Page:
The Bullock Texas State History Museum is losing a classy leader.
“After much consideration, I have resigned from my position at the Bullock Museum to be the new director of the El Paso Museum of Art,” Victoria Ramirez announced in an email. “I have enjoyed my nearly four years here at the Bullock and am looking forward to this next chapter in El Paso.”
In a follow-up message, she endorsed the interim director, Margaret Koch, who will take the reins on Jan. 1. During her tenure, Ramirez opened the doors of the museum to new voices and viewpoints and oversaw some exceptional shows, several staged in the nifty upstairs rotunda gallery. Each of the current special exhibitions, “American Flags” and “State of Deception: The Power of Nazi Propaganda,” not only packs a powerful punch but also features artifacts from local collections.
“The museum has seen tremendous strides under the leadership of Ramirez, including an increase in revenue and attendance, the launch of an award-winning website, and the milestone arrival and display of the shipwreck La Belle,” says Bob Barnes, president of the museum foundation’s board of trustees. “She brought an innovative vision and perspective to the museum that resulted in some of our most successful exhibitions and programs since opening. We are very sorry to see her go, but are confident that she set us on a strong course and the museum will continue to flourish.”
Rodeo reveals headliners for gala
In attendance, the Rodeo Austin Gala is among the biggest such fandangos in town — maybe even the biggest.
On Feb. 4, mingling crowds at the Palmer Events Center will tap their boots to the tunes of Randy Houser and special guest Ronnie Milsap. With a string of No. 1 hits and millions in singles sales, Houser is just the sort of talent that helps drive this fundraiser, the second largest for the group after the fair and rodeo in March.
Milsap is a longtime star, having compiled more than 40 No. 1 country hits over the course of a decades-spanning career. The rodeo is beginning to burst out of its customary cultural bubble under the guidance a new leader, businessman Rob Golding, whom we will profile in these pages in the coming weeks. He has plans aplenty.
Andy Roddick’s era of good feeling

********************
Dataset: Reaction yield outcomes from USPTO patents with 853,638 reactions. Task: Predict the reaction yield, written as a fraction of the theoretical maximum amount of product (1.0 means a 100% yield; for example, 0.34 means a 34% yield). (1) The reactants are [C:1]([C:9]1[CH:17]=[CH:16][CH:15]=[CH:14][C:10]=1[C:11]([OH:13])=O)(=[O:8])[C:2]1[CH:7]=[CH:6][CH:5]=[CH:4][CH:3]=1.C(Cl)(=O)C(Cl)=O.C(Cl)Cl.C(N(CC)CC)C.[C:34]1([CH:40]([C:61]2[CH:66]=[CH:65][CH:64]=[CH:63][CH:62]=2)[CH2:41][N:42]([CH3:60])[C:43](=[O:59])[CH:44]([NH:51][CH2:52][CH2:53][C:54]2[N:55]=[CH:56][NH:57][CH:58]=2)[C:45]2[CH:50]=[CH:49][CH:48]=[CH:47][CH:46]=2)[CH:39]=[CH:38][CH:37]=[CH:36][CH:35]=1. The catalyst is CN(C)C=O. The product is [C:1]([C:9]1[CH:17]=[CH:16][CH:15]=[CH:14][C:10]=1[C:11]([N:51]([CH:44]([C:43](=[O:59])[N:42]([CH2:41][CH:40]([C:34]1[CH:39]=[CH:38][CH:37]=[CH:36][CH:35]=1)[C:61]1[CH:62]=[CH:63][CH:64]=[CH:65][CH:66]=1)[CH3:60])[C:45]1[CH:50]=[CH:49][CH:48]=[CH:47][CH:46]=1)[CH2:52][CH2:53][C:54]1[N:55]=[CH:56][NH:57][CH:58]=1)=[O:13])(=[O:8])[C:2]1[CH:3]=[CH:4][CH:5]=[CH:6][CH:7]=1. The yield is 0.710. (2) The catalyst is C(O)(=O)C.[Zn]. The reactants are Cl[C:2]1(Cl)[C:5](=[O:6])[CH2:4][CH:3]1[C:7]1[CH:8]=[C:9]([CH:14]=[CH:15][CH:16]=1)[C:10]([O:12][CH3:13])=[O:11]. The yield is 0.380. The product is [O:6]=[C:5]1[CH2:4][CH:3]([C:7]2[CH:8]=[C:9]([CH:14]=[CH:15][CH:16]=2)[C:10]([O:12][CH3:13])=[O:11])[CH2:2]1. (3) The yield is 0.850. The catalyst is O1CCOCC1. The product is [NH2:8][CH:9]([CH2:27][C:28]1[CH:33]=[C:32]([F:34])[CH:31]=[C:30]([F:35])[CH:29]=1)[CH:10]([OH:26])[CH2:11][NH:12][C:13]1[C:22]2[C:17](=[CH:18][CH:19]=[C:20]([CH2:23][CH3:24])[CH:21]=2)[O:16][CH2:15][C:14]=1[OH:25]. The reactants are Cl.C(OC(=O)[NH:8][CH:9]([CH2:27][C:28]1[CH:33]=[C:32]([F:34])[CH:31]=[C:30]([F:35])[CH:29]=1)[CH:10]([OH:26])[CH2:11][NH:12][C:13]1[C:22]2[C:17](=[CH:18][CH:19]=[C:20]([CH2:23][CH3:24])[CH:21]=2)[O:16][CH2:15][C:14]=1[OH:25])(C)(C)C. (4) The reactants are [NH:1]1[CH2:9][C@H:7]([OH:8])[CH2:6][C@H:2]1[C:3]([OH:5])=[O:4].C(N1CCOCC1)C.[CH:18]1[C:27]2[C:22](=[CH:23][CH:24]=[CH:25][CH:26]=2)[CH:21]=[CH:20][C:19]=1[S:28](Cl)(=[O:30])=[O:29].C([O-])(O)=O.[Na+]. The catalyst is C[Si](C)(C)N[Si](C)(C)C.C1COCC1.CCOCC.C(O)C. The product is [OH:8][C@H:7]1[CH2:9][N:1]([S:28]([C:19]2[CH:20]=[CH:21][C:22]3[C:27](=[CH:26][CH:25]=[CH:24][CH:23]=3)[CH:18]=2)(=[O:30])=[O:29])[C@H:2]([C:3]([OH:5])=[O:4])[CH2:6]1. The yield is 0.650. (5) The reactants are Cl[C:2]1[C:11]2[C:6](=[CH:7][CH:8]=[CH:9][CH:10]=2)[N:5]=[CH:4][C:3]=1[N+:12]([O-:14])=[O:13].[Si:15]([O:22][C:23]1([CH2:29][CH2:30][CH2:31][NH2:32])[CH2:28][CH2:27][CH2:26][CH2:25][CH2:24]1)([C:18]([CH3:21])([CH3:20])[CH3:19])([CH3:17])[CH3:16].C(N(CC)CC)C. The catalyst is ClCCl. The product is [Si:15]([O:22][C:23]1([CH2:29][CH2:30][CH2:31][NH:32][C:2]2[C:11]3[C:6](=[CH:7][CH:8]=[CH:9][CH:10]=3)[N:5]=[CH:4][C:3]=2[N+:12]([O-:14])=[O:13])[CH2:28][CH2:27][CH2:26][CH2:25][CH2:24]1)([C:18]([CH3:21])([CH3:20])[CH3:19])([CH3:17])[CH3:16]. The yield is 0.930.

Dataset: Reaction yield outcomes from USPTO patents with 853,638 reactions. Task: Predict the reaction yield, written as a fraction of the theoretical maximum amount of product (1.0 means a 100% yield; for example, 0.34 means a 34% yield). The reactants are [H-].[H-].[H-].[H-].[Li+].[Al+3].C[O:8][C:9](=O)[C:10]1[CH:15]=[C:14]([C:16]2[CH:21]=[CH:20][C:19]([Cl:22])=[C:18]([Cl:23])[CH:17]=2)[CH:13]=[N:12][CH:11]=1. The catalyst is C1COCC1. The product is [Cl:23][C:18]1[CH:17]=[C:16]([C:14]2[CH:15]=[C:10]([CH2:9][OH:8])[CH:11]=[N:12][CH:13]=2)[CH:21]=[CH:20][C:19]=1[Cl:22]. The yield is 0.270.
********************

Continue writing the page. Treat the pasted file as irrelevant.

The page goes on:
It is hard not to be crazy about tennis star, media celebrity and philanthropist Andy Roddick and his wife, equally talented, open and giving Brooklyn Decker. Along with his family — and visionary leaders such as Jeff Lau and Richard Tagle — they have built an Austin charity that is making a noticeable community impact through after-school, spring break and summer programs for needy students.
The foundation’s gala is now a fond tradition, not only for local do-gooders, but also for random guests attracted by mega-stars such as John Legend and Elton John performing in the sublime setting of ACL Live.
This year, I arrived late after a wedding rehearsal cruise on Lady Bird Lake, just in time for the dinner and the auction. I met, of course, some sharp folks while learning more about the foundation’s work.
A new leader in LBJ land
We tipped our hand a few weeks back when we met Susanne McDonald at an LBJ Ranch barbecue and subsequently revealed that she would become the new superintendent at the LBJ National Historical Park come January. That means, according to National Park Service hierarchy, that she will, in addition, oversee the Waco Mammoth National Monument.
She takes the place of revered leader John “Russ” Whitlock, who will retire in January after 37 years of federal service.
“Susanne’s diverse experience in park leadership, operations and partner development are a solid fit for the community-focused management of the Lyndon B. Johnson and Waco Mammoth parks,” says Sue Masica, National Park Service Intermountain Region director.
During her 21 years with the Park Service, McDonald has run operations in Vermont, North Carolina, Colorado and Wyoming.
She moves to Texas with a son, Sam, age 5, as well as three dogs and a cat.
Cowboy for a day
The Texas Cowboys contingent at the University of Texas is perhaps best known for leather chaps, red bandanas and black cowboy hats and for shooting off Smokey the Cannon during Longhorn football games.
Yet this social reporter knows that they also serve as volunteers at countless charity events. Since 1954, they have worked closely with ARC of the Capital Area, which helps folks with intellectual and developmental disabilities.
One of ARC’s clients was honored as the first-ever “Cowboy for a Day” at the UT-TCU game on Nov. 25. He wore Cowboy regalia and rooted from the sidelines during the pregame festivities and the first quarter.
For these purposes, his name is rendered only as “Stephen R.,” a student in ARC’s art education program, who has gone from being severely withdrawn to being dubbed the “Ambassador” for his effervescent personality.